Toshiba Announces XG6 NVMe SSD With 96L 3D NANDby Billy Tallis on July 23, 2018 6:40 PM EST
Toshiba is introducing their first SSD using 96-layer 3D NAND flash memory. The new Toshiba XG6 is an update to their XG5 client NVMe SSD for the OEM market. The new 3D TLC NAND should help reduce costs, and will also allow for significantly higher performance. The XG5's performance wasn't competitive with high-end NVMe drives but was plenty for most purposes, and the XG5 was the first NVMe SSD to offer power efficiency similar to SATA SSDs on a variety of workloads. Toshiba promises similar efficiency from the XG6 in spite of the increased performance.
The Toshiba XG6 is still using the same controller as the XG5, so the improvements are mostly due to the new NAND flash, plus some firmware optimizations. The new 96L 3D TLC supports Toggle NAND 3.0 interface speeds in the 667-800MT/s range compared to the 400-533MT/s speeds used by earlier 3D NAND from Toshiba, so data can be moved between the controller and the NAND more quickly (Toshiba didn't disclose the exact speed used on the XG6). The 96L NAND itself has shorter read and program times than the 64L BiCS3 TLC, so the faster interface won't go to waste. The NAND page size hasn't increased, so there isn't any extra overhead for managing small IO sizes compared to what the XG5 has to cope with. As with the XG5, the XG6 will use a mix of 256Gb and 512Gb TLC dies depending on the drive capacity, so the smaller models won't suffer as much from the reduced level of parallelism that would come from using the largest (and cheapest) die across the entire range.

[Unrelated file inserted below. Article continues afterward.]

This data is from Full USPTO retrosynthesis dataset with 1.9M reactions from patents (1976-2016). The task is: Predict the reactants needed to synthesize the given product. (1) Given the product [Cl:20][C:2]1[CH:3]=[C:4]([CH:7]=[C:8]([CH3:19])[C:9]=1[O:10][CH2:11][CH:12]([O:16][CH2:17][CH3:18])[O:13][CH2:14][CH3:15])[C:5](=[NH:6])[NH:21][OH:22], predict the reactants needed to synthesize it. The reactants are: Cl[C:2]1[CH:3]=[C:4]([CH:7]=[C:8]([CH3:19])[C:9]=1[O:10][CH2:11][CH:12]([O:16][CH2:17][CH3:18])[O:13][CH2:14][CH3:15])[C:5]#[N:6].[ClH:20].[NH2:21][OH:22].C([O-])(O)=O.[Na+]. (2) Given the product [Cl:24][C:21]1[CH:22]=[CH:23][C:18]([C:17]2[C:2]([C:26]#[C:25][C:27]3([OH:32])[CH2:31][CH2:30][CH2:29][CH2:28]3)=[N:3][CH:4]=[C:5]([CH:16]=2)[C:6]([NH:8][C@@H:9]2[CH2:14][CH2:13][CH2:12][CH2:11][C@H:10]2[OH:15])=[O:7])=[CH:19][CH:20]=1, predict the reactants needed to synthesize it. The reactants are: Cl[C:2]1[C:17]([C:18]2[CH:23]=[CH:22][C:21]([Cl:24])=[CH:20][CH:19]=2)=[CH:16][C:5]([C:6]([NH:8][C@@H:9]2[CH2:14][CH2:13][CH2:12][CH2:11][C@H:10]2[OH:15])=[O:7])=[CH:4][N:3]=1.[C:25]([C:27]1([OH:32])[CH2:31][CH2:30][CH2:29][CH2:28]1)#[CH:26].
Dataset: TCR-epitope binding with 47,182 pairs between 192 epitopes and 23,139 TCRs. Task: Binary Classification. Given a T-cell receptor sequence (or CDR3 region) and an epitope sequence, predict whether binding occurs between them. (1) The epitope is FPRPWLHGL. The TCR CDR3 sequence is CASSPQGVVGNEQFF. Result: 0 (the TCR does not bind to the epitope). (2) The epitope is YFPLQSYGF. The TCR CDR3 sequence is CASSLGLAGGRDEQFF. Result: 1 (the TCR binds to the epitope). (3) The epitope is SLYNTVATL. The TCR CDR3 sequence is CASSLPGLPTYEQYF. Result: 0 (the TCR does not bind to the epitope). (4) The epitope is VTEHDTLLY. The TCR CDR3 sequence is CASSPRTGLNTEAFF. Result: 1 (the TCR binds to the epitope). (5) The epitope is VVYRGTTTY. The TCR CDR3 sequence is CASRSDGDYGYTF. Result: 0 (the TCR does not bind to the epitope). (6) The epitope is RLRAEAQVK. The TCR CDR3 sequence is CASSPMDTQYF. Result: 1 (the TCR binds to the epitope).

|Toshiba XG6 Specifications
|single-sided M.2 2280
|PCIe 3 x4, NVMe 1.3a
|Toshiba BiCS4 96-layer 3D TLC
|Sequential Read (128kB, QD64)
|up to 3180 MB/s
|Sequential Write (128kB, QD64)
|up to 2960 MB/s
|Random Read (4kB, QD64)
|up to 355k IOPS
|Random Write (4kB, QD64)
|up to 365k IOPS
|TCG Opal Encryption
The XG6 is not intended to be a complete replacement for the XG5-P variant that targets higher capacities and sustained performance, but an XG6-P has not been officially announced. However, the XG6 does support user-configurable overprovisioning using a new standard command from the NVMe 1.3a specification, so it has the potential to deliver better steady-state performance than it will provide out of the box.
The XG6 will be available in versions with and without TCG Opal encryption support. The non-encrypting models still implement the basic TCG Pyrite security specification.
The Toshiba XG6 is currently sampling to OEMs and will be showing up in notebook computers soon, replacing the XG5 over the next few quarters. Toshiba never released a retail version of the XG5, but it seems likely that the XG6 will see a retail version to replace the aging and expensive OCZ RD400, which was based on the XG3 OEM SSD.